When a food company takes that first step into global trade they need to acquire “global certification”. In selling domestically, you know the rules and your customer base inside and out – exporting, however, changes everything.

Benchmarking2Every country you do business with has specific requirements, and once you meet them you will need to evaluate them consistently for changes. Japan, for example, is holding vendors accountable for certain anti- microbial compounds. This list is ever evolving, and it’s up to your business to stay on top of them, and bear any on-site audits conducted by the USDA.

For exporting beef, you will be required to write up a program dedicated for exporting that includes source verification and tracing raw materials. Collaborative efforts by the Global Food Safety Initiative (GFSI) have helped pave the way for achieving global standardization.

Our company is currently exporting to Japan, Hong Kong, Singapore and Taiwan. You can research all companies approved for export on the USDA’s Agriculture Marketing Service (AMS) website.

Safety and Service

Food processors and manufacturers are ultimately liable for the products they sell. It is a trickle down affect that commands safety and service be a top priority.

For refrigerated and frozen foods, managing the cold chain is crucial to ensure product integrity and safety. When a customer signs for their invoice, their purchase may have already been temperature checked, “temped”, numerous times – from the production line, to storage, packing, shipping, etc. The customer needs to feel confident that food quality has been maintained at all times.

Getting the highest yield is crucial to efficiency.

It is equally critical for sellers to help their customers handle food correctly – wherever they may fall in the supply chain. We work with our restaurant and hospitality operators consistently to help with shelf life and proper storage.

When we see cold chain management problems at our customers’ locations, often times, it comes down to a question of how and where they are storing their meat. Meat should be stored under 35 degrees, but that’s too cold for dairy and produce; ideally meat should be stored in a separate cooler. If that’s not possible, then meat should be stored near the back of a cooler, to avoid spoilage from the front of the cooler where the door is constantly being opened letting warm air in.

When operators want to do in-house processing, cutting and/or packaging, they also need to become acutely aware of food safety procedures.  An ideal rule to follow is to have a HACCP plan in place. Part of the services we provide include helping our customers with HACCP advice and protocols. It is to our mutual benefit when we are able to review their objectives and actually work with them on their own plans and protocols whenever we can.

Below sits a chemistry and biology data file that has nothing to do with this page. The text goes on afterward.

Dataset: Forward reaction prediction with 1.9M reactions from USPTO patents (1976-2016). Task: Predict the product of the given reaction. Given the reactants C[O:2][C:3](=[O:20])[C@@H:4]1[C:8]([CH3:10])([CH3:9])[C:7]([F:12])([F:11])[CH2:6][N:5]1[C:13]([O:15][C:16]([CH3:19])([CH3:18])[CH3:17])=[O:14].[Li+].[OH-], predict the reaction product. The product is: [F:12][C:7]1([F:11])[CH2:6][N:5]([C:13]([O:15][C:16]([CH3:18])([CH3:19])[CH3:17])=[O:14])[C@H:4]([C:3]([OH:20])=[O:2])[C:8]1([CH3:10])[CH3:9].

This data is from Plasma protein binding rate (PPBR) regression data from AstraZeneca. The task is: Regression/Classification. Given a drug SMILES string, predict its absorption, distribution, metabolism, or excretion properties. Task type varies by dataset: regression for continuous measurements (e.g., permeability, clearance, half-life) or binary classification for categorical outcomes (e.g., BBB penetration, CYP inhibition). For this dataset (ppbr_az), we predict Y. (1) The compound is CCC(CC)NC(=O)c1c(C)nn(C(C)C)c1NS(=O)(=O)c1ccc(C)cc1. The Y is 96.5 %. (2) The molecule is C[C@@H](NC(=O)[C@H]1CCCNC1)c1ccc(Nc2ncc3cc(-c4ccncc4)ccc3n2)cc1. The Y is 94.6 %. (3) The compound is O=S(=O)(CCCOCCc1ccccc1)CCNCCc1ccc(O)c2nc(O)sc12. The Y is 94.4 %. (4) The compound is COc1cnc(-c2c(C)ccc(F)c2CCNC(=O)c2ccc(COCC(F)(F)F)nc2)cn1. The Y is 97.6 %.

Key Takeaways

Get to know your supplier. At Buedel Fine Meats, we visit our suppliers and get to know the person in charge of production and food quality – we are just as much a customer to our suppliers as we are a vendor to our customers. We recommend you talk with your suppliers about their safety protocols and what issues they may or may not be having.

Gather information.  Ask your suppliers for the specifications on their products. For example, what are their tolerances, level of trim, etc.? It’s to your benefit to be as familiar with your suppliers as you can. This is especially noteworthy for operators who do their own in-house meat cutting for safe food handling and yield cost management.  If you’re cutting your own meat in-house, audit yourself – always.  If you see actual yields off from what you expected, you could be losing money on every order. Does something just seem visually off? Take the time to take a second look.

Food safety and service go hand in hand.

We encourage our customers to visit our facility. When we take on new accounts we invite their entire staff to come in and see how their products are received, manufactured and delivered under our GMP’s (Good Manufacturing Practices) and SQF.

From the desk of  John Cecala   @BuedelFineMeats   Fan Page   Slideshare

PDF    Send article as PDF   

How to Manage Holiday Menu Costs with Boneless Strip Loin

Buedel Fine Meats StriploinPrime Rib and Beef Tenderloin are traditional favorites for carving stations and banquet events during the holidays. Due to the increase in seasonal demand, price spikes often occur, by as much as 30%.